It’s rare that very technical demonstrations of technology and supply chain advancements manage to jump beyond industry and into the public consciousness. But as with all things Tesla, the announcement of the company’s Battery Day was met with significant hype beyond just the storage and electric vehicle industries, and with good reason: teasers in anticipation of the event seemed to indicate that Tesla had discovered a breakthrough in energy storage manufacturing that would reduce the price of batteries to the point that they could begin to produce and commercialize a truly affordable electric vehicle.
Now that September 22nd has come and gone, here’s a recap of what you need to know about Tesla’s Battery Day, as well as how (and when) you might start to see these technologies implemented into the storage & electric vehicle industries.
A quick overview of Tesla’s Battery Day announcements
A number of great industry articles have already been written to cover the results and ramifications of Battery Day from an industry perspective, including one from GTM and one from Utility Dive. With that in mind, we’ll try to focus on what it means to consumers of Tesla products and how this technology might impact the rest of the solar + storage and EV industries.
At a high level, the announcements at Battery Day focused on three things: new battery cell design, improved efficiency in manufacturing, and a shift in their supply chain.
The new battery cell design is a more power-dense design, meaning that these batteries have a better power-to-weight ratio than existing technologies. It’s not hard to see how this can be immediately valuable in electric vehicles and energy storage systems: a lighter, more powerful battery means longer range for electric vehicles and easier to install home energy batteries.
Tesla’s battery manufacturing is becoming more cost-effective due both to this new cell design as well as due to process changes. While these changes are rather esoteric (dry electrode coating anyone?), the impact here is much more apparent: a shorter and less energy-intensive manufacturing process is a less expensive one that also improves the existing supply and demand imbalance.
Finally, Tesla announced that they will eliminate cobalt from their lithium-ion batteries. Though on the surface this may seem like another arcane difference in supply chain mechanics and battery chemistry that won’t ultimately impact consumers, there are a couple of key reasons why you should care about this change. For one, cobalt is a rare metal, making the price of cobalt highly variable and unpredictable. Switching away from cobalt should decrease prices and increase the certainty around the price of making batteries moving forward. Importantly, the adverse environmental and human impact of mining for cobalt has increasingly come into focus in the last couple of years: recent journal articles and multiple pieces in widely read publications have put a spotlight on the environmental degradation associated with cobalt mining, as well as the detrimental health impacts the process has on the miners. Reducing the use of cobalt in batteries can create a healthier, more sustainable supply chain for energy storage manufacturing.
Is the technology announced at Battery Day available today?
The short answer? No.
In a break from the hype around previous product announcements (think the first launch of the Tesla Solar Roof tiles for instance), Tesla was quick to point out that these technologies are not yet commercially viable. That said, Tesla outlined a path towards ramping up production of batteries under the new process, design and supply chain improvements that would see them start with a pilot manufacturing facility before ramping up production by 10x by 2022.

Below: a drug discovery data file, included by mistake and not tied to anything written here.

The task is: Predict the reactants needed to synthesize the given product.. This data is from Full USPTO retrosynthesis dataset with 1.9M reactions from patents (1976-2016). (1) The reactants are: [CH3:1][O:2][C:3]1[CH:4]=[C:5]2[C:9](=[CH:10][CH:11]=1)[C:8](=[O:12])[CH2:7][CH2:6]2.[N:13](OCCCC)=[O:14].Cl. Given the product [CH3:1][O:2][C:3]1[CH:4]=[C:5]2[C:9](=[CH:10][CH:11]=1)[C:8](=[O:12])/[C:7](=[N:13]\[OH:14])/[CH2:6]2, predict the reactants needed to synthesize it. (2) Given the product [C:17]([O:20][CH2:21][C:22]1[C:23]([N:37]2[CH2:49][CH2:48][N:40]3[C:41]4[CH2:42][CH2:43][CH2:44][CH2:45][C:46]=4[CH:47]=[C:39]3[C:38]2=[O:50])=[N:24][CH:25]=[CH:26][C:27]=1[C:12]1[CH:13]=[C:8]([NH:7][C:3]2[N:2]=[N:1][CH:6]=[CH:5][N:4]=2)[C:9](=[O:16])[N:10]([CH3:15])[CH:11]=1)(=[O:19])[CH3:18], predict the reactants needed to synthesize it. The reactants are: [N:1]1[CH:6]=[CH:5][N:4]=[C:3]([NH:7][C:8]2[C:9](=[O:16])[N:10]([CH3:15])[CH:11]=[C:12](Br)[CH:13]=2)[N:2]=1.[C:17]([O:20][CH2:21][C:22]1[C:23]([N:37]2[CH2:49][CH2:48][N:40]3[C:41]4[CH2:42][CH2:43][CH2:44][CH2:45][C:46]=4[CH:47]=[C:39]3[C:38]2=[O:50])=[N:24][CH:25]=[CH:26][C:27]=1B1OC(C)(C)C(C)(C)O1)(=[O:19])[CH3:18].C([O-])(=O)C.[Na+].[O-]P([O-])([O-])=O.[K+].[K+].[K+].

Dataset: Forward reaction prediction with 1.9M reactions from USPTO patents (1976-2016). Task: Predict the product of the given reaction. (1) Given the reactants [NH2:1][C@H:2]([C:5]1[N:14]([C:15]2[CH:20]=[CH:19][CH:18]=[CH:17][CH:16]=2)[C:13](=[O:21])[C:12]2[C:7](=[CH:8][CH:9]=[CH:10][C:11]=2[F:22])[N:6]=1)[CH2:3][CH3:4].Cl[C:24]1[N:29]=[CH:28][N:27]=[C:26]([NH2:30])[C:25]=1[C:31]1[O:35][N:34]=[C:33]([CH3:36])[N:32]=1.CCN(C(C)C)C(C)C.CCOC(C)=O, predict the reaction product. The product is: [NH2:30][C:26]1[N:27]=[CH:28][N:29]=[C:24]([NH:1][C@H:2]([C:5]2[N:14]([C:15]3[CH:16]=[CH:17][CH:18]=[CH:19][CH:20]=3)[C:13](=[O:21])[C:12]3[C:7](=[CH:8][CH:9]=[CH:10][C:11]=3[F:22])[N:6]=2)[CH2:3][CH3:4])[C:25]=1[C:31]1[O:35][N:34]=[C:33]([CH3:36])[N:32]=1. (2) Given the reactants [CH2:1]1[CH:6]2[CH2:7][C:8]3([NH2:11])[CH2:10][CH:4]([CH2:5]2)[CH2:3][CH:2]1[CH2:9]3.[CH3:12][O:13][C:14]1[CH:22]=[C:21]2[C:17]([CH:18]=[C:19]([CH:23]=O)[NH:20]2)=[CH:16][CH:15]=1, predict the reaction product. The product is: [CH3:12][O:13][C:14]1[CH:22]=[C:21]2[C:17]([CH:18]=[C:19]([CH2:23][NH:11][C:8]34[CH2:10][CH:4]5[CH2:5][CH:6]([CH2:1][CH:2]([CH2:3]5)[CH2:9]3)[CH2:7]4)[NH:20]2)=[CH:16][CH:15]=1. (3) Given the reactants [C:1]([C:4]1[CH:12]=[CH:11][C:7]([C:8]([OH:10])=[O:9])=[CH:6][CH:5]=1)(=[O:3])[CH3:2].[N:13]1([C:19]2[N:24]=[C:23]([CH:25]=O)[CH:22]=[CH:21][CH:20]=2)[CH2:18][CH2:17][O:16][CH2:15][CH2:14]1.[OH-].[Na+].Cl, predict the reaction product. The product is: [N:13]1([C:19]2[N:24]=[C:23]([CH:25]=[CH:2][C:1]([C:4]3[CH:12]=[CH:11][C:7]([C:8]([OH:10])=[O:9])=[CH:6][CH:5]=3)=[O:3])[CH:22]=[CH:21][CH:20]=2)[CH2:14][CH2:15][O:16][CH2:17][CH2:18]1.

All of which is to say, you can expect to see the impact of these announcements implemented in electric vehicles by 2022 at the earliest.
What does Battery Day mean for electric vehicles?
Overall, there’s one big takeaway from Battery Day for electric vehicles: Tesla plans to increase the range of EVs (i.e., the distance they can travel) by more than 50 percent, while at the same time reducing the costs of the battery by more than 50 percent. Combining these two impacts, Tesla aims to produce an electric vehicle for $25,000 in 2022, one of the first instances of a truly affordable electric vehicle.
What does Battery Day mean for the solar + storage industry?
While Battery Day primarily focused on how these improvements in storage manufacturing will impact electric vehicle range and pricing, any technology that starts in EVs will ultimately find its way to home energy storage systems. In fact, two of today’s major energy storage cell manufacturers–Panasonic and LG Chem–got their start in building batteries for use in vehicles.
There’s no easy way to forecast how long it will take for the improvements in battery storage power density, manufacturing efficiency and cost will ultimately find their way to the “stationary” storage systems, like the solar batteries installed in homes. That said, the same battery cells used in vehicles are often used in stationary batteries, so these technological improvements could make their way into your home as early as 2022 (but perhaps more likely by 2025.)
Explore your storage options on EnergySage today
Even before these improvements were announced at Tesla’s Battery Day, solar batteries have become more efficient, more power-dense, and more cost-effective over the last five years. If you’re interested in exploring your options for a solar plus storage system for your home or business, register for a free account on EnergySage today to get custom quotes from local companies.